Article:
Do you ever listen solo albums released by members of your favorite bands, and really end up liking random, specific songs off of their albums?
Well, I'd say that is the case with a couple of tunes I've heard off of Elliot Easton's 1985 "Change No Change" - his only solo album. And one song in particular fascinates me - the first track on the record, "Tools of Your Labor." What captivated me initially about this song was the intriguing introduction - a percussive beat produced by something that sounds like what I would describe as a hydraulic pile-driver, or some other kind of machinery working. This eventually breaks into a hammering melody that drives the rest of the song, but you continue to hear the "hydraulics" in the background of each chorus. The chord progression is also very interesting. I would say that the -construction- of this song was very well thought out, both musically and metaphorically haha.
Despite listening to this track frequently over the past 7 months or so, I've yet to figure out the exact meaning of the song. Each verse appears to tell a different story, including the bridge before the final chorus. I actually wasn't able to find any official lyrics online, so I just typed them out and tried to analyze them. Still no luck. Perhaps Elliot was trying to compete with Ric Ocasek in regard to writing confusing lyrics.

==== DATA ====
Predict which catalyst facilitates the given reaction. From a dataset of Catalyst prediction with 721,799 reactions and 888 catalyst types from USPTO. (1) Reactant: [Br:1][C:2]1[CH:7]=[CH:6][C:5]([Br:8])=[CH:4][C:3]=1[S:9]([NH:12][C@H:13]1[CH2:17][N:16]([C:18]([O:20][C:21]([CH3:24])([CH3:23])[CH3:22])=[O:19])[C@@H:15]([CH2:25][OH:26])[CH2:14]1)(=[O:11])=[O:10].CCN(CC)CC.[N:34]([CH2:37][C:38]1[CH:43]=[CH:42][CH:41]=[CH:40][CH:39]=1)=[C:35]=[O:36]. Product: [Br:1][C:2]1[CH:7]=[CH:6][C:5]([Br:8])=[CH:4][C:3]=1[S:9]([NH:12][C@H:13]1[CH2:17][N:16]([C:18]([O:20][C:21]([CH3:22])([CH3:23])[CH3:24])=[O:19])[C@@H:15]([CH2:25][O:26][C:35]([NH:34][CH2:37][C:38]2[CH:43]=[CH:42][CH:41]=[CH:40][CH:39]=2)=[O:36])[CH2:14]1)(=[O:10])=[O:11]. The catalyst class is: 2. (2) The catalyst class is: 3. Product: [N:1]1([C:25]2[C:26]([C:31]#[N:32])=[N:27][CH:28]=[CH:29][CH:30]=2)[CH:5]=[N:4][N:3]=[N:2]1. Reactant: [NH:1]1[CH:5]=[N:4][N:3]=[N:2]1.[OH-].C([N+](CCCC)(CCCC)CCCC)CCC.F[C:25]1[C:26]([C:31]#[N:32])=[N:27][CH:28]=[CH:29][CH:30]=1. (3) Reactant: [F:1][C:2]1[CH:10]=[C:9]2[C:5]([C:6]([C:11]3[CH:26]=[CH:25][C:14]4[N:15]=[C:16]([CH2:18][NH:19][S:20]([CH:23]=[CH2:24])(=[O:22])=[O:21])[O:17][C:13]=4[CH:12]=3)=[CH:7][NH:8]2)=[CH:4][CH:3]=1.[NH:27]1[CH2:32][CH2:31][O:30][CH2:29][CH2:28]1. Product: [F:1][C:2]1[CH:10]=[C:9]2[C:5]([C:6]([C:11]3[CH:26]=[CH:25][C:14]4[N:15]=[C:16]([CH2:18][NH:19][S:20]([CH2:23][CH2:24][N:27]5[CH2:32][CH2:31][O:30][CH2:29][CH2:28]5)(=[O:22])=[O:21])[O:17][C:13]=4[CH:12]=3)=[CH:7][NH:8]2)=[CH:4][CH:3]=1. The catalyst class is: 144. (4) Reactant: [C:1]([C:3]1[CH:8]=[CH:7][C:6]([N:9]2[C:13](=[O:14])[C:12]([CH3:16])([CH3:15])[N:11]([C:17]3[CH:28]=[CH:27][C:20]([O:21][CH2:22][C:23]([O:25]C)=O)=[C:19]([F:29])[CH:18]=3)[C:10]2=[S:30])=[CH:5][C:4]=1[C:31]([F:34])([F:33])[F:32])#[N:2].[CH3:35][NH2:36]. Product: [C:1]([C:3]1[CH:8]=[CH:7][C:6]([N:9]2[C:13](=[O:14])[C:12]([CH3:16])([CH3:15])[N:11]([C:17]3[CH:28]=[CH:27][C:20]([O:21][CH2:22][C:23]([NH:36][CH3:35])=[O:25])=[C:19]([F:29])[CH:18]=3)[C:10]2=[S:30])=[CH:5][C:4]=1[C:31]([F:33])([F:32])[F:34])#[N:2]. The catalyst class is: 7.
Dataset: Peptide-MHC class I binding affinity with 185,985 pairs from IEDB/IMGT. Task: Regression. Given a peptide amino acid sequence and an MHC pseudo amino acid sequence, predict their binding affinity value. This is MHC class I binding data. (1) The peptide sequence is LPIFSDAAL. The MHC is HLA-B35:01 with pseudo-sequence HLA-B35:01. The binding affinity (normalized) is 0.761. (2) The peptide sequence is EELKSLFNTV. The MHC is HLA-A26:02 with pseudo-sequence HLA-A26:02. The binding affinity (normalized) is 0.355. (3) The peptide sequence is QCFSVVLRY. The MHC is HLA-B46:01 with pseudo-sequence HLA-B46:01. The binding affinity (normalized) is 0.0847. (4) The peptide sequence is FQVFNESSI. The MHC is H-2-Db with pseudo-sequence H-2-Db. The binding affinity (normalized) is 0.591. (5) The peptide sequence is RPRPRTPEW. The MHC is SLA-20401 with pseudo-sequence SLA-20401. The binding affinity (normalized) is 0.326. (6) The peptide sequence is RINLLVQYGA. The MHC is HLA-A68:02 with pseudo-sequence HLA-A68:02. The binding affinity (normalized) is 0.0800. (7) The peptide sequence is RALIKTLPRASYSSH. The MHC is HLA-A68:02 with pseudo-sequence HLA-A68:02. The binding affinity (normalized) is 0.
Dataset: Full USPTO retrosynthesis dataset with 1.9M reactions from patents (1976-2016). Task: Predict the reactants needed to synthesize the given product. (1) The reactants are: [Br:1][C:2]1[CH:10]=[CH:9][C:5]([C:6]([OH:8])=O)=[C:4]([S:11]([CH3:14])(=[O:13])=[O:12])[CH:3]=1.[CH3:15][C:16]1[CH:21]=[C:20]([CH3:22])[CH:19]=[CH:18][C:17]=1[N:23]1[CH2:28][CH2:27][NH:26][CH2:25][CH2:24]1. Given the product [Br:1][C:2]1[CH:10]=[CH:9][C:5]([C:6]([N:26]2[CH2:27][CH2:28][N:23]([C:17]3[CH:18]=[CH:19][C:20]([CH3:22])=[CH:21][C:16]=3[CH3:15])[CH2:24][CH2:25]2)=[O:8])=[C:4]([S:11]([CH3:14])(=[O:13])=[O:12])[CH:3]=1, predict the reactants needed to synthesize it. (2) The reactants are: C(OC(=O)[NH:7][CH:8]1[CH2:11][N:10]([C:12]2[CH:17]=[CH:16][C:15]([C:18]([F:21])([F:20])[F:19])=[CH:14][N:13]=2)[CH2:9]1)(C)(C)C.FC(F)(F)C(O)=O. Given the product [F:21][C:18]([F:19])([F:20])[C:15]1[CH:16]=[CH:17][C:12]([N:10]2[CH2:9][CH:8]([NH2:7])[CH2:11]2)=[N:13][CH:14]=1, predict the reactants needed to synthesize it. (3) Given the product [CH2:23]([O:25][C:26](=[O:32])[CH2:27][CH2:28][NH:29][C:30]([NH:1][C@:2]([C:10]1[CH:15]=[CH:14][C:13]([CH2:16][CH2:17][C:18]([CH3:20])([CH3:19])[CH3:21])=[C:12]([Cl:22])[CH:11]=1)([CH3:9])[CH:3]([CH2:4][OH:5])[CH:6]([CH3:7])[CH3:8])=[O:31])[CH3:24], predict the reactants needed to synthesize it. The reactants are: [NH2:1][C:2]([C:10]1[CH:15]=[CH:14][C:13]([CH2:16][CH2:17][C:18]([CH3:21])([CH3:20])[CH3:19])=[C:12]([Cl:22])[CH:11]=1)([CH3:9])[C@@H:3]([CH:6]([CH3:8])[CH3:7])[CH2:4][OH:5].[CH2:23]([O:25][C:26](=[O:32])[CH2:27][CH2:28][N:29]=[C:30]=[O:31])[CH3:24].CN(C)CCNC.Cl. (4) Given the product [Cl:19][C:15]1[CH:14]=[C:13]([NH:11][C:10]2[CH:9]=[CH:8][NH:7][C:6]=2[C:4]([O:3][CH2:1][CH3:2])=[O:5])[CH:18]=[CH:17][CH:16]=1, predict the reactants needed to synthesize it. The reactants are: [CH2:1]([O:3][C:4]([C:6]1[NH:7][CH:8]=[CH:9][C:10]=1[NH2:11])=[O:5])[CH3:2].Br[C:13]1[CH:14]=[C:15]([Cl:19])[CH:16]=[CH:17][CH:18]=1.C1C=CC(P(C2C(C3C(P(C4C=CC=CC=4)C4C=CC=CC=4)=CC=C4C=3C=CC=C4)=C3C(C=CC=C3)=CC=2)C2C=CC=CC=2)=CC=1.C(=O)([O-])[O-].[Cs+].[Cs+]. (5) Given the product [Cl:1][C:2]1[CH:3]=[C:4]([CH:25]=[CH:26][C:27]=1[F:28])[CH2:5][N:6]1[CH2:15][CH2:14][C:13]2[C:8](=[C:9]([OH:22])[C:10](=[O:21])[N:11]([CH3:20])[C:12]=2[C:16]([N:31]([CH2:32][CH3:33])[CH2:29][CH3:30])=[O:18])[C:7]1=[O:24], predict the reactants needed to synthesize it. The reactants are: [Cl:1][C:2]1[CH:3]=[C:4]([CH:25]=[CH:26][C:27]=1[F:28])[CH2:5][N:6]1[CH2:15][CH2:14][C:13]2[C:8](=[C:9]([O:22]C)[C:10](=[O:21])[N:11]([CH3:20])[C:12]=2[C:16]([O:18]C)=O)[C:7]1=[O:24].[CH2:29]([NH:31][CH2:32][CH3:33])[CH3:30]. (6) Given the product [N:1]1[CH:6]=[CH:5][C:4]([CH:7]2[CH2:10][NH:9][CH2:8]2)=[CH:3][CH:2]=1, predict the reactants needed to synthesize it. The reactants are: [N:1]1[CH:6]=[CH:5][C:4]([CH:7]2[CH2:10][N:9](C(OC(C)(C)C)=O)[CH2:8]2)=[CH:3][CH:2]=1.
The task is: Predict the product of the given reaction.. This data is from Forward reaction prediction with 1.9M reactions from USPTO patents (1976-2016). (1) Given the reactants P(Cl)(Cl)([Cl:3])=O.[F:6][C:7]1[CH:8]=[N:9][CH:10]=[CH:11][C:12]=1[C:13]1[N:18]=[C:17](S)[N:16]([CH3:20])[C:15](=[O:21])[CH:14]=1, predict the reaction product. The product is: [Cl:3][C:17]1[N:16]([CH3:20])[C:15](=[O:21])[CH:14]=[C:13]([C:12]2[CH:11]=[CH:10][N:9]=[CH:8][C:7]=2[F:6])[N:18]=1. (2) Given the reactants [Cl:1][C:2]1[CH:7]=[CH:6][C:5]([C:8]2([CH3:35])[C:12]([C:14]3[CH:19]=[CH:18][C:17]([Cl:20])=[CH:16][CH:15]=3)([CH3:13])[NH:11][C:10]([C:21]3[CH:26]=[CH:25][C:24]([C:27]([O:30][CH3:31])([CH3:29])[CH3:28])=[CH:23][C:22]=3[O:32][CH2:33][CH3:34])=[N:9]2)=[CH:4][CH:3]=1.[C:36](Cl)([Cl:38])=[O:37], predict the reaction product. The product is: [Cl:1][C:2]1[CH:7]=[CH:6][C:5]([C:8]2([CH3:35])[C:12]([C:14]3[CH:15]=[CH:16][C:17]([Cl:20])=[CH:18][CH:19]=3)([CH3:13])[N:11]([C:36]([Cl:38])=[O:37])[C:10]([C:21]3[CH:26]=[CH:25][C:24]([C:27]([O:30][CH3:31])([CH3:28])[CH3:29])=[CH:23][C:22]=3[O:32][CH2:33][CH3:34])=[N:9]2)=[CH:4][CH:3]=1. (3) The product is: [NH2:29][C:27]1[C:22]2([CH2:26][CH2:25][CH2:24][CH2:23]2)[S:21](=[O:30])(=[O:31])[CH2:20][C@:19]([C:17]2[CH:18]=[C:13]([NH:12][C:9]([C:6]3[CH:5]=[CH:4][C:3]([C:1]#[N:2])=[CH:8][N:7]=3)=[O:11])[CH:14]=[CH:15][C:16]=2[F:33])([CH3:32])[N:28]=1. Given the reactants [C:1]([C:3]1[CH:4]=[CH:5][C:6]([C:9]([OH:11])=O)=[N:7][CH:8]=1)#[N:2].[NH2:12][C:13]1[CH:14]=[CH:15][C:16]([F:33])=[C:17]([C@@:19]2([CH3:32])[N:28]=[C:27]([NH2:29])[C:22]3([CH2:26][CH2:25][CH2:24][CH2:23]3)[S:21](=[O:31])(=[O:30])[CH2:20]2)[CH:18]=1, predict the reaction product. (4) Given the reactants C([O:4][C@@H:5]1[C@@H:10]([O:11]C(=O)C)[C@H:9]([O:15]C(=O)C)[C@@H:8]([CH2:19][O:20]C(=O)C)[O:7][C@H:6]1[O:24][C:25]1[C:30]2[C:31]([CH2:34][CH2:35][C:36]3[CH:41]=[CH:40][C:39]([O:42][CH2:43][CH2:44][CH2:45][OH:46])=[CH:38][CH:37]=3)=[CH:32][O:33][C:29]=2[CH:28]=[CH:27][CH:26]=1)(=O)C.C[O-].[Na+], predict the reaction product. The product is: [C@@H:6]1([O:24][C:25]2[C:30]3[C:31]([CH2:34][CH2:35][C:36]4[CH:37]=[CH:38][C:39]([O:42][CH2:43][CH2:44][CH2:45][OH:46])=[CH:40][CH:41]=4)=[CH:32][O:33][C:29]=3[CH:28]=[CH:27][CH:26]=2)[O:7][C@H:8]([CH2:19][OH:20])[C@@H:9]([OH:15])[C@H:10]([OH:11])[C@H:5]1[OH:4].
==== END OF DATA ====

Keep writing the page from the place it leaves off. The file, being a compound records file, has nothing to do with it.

Anyway, I still need to listen to the other songs on this record. The only other one I know is Wearing Down (Like a Wheel), which has a music video featuring, well - the most pigeons I've ever seen in a music video. I'm still not sure why there were so many pigeons, but I love it because pigeons are incredible animals. Thanks Elliot! 🐦
...The Cars - founded in 1976 by Ric Ocasek and Benjamin Orr. In 1977 they were signed to Elekra and released their Platin Debut Album "The Cars" in 1978. But today I wanna talk about their 5th studio album "Hearbreak City" from 1984. It was produced by Robert Lange and released on March 13th. It contains the hit songs "Drive", "Magic", "You Might Think" or "Heartbeat City". On some tracks (f.e. "Drive") Benjamin Orr sang the lead vocals (usually it was Ric Ocasek). On the first picture is the new remastered LP in turquoise Vinyl. This was taken from the box-set "The Cars - The Elektra Years 1978-1987. It also has a different color design, the one the band originally wanted was the white one, on the second picture you see an original CD with the 1984 cover in red. Ric Ocasek took part in remastering this LPs and in my opinion they really sound great. "Heartbeat City" is one of my favorite Albums from The Cars. Did you ever listen to this 80s masterpiece? If so, what is your favorite song? Mine is "Why Can't I Have You"...stay tuned for more 👍🏻...📀🎸🎹... #50s#60s#70s#80s#90#1984#heartbeatcity#thecars#ricocasek#benjaminorr#newwave#pop#rock#cd#vinyl#vinyllove#vinylcollector#vinyllover#oldies#retro#musiccollector#vinyljunkie#robertlange#rock#1980s#favoritealbum#coloredvinyl#vinylcollection
¿Hubo alguna vez una revista más bonita que la Interview de los últimos noventa/primeros ceroceros? (Aquí Ric Ocasek, un hombre más feo que un bocao en la polla pero capaz de componer canciones tan bellas que consiguió que Paulina Porizkova se casase con él)